Behavioral habituation during repeated exposure to aversive stimuli is an adaptive process. However, the way in which changes in self-reported emotional experience are related to the neural mechanisms supporting habituation remains unclear. We probed these mechanisms by repeatedly presenting negative images to healthy adult participants and recording behavioral and neural responses using functional magnetic resonance imaging. We were particularly interested in investigating patterns of activity in insula, given its significant role in affective integration, and in amygdala, given its association with appraisal of aversive stimuli and its frequent coactivation with insula. We found significant habituation behaviorally along with decreases in amygdala, occipital cortex and ventral prefrontal cortex (PFC) activity with repeated presentation, whereas bilateral posterior insula, dorsolateral PFC and precuneus showed increased activation. Posterior insula activation during image presentation was correlated with greater negative affect ratings for novel presentations of negative images. Further, repeated negative image presentation was associated with increased functional connectivity between left posterior insula and amygdala, and increasing insula-amygdala functional connectivity was correlated with increasing behavioral habituation. These results suggest that habituation is subserved in part by insula-amygdala connectivity and involves a change in the activity of bottom-up affective networks. Published by Oxford University Press 2013.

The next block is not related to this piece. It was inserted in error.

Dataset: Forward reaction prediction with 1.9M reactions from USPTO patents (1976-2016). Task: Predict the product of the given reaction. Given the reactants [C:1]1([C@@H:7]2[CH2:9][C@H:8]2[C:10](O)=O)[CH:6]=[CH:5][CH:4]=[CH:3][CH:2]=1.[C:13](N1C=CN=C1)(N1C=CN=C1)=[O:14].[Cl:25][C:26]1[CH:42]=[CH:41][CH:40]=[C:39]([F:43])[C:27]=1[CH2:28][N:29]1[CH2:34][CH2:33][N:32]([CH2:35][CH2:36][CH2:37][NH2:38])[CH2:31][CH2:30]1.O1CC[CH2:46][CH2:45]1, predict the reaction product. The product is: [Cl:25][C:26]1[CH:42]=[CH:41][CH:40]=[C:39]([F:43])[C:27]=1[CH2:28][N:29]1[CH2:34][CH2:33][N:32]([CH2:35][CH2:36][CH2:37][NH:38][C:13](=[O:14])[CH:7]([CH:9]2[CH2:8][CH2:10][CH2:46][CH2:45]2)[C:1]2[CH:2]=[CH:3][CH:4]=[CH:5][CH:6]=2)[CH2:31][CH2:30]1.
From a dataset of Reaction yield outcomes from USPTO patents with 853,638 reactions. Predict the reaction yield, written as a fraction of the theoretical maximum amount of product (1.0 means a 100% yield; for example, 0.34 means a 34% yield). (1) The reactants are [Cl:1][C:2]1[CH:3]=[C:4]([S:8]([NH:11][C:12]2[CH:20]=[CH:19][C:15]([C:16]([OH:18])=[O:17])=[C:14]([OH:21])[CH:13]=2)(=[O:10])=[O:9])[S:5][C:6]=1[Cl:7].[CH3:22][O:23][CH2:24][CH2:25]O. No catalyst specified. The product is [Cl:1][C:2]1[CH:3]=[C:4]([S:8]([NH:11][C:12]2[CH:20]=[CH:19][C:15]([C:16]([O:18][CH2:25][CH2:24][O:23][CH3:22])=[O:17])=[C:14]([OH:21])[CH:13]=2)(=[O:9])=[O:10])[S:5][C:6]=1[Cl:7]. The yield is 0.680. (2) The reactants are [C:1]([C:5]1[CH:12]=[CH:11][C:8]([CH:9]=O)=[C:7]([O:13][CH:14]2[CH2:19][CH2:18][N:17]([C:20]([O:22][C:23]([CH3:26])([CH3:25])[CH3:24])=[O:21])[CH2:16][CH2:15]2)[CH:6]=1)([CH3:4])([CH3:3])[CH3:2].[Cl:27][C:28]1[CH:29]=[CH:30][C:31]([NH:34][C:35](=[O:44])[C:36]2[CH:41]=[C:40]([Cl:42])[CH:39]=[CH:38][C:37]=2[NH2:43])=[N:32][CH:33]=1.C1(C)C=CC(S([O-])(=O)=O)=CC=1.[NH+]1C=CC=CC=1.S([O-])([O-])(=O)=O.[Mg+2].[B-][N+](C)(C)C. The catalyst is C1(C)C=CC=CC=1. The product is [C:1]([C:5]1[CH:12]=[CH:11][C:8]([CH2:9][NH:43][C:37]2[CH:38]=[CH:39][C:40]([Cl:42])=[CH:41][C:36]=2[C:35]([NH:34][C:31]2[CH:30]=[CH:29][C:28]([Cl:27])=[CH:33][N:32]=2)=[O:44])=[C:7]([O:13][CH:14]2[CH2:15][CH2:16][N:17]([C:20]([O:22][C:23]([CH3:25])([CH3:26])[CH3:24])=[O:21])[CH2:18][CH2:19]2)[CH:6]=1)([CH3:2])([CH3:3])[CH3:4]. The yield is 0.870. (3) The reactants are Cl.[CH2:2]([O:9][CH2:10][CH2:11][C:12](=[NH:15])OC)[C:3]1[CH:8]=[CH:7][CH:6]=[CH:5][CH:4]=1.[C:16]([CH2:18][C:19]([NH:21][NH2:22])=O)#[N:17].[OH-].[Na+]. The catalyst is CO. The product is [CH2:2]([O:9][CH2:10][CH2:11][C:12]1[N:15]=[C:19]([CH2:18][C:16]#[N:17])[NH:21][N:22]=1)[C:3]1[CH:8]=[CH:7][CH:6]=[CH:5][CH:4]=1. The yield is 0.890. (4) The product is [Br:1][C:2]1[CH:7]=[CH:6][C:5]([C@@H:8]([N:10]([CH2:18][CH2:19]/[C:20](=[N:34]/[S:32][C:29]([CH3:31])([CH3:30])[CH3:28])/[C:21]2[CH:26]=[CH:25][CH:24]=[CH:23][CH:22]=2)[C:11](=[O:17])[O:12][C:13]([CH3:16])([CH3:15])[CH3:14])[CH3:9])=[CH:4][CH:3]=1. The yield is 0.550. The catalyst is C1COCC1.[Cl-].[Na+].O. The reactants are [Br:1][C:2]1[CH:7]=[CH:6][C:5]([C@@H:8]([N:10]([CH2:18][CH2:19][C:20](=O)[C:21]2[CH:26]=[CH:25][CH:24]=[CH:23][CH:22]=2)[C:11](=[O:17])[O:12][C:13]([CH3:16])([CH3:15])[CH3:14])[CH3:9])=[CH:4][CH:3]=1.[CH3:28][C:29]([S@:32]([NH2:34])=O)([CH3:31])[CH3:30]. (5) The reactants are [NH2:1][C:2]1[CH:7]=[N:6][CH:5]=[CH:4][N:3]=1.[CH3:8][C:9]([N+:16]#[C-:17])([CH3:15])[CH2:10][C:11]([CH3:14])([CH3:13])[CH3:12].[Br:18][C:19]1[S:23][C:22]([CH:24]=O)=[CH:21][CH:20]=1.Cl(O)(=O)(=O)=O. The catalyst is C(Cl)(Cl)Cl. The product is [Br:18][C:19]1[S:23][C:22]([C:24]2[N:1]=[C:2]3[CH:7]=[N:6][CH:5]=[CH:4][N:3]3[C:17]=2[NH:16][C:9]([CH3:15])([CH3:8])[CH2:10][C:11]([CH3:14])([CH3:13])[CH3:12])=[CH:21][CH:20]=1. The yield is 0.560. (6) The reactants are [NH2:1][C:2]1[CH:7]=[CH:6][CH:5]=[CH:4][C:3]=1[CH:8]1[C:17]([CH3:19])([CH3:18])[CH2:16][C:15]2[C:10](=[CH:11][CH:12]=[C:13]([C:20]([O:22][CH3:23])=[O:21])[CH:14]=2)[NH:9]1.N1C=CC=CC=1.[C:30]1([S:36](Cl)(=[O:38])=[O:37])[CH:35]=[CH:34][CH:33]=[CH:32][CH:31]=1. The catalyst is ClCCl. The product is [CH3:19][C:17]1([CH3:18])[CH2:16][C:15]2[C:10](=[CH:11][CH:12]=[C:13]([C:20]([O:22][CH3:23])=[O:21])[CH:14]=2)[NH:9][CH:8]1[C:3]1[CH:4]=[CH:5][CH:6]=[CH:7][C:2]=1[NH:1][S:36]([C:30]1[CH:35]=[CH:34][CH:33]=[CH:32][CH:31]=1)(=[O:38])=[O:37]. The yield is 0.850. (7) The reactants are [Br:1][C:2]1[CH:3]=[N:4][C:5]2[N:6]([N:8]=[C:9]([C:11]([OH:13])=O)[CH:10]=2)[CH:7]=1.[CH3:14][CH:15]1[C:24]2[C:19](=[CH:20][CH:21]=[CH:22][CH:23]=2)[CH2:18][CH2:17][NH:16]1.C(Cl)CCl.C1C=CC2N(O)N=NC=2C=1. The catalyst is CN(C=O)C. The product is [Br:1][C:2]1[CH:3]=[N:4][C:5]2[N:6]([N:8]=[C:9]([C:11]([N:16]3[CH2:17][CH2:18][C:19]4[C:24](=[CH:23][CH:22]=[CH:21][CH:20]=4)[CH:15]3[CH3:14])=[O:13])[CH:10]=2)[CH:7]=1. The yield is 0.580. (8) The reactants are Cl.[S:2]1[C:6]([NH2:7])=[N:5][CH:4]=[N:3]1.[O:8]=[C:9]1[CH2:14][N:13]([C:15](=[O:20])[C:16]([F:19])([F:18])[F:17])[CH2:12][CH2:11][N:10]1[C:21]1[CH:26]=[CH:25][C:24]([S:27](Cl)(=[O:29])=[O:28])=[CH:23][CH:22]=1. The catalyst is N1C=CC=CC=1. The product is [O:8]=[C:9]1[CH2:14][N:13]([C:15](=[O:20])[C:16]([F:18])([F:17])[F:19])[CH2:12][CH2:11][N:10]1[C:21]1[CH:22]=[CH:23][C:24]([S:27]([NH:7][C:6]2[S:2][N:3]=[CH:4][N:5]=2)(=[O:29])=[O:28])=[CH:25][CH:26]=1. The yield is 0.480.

- Functional connectivity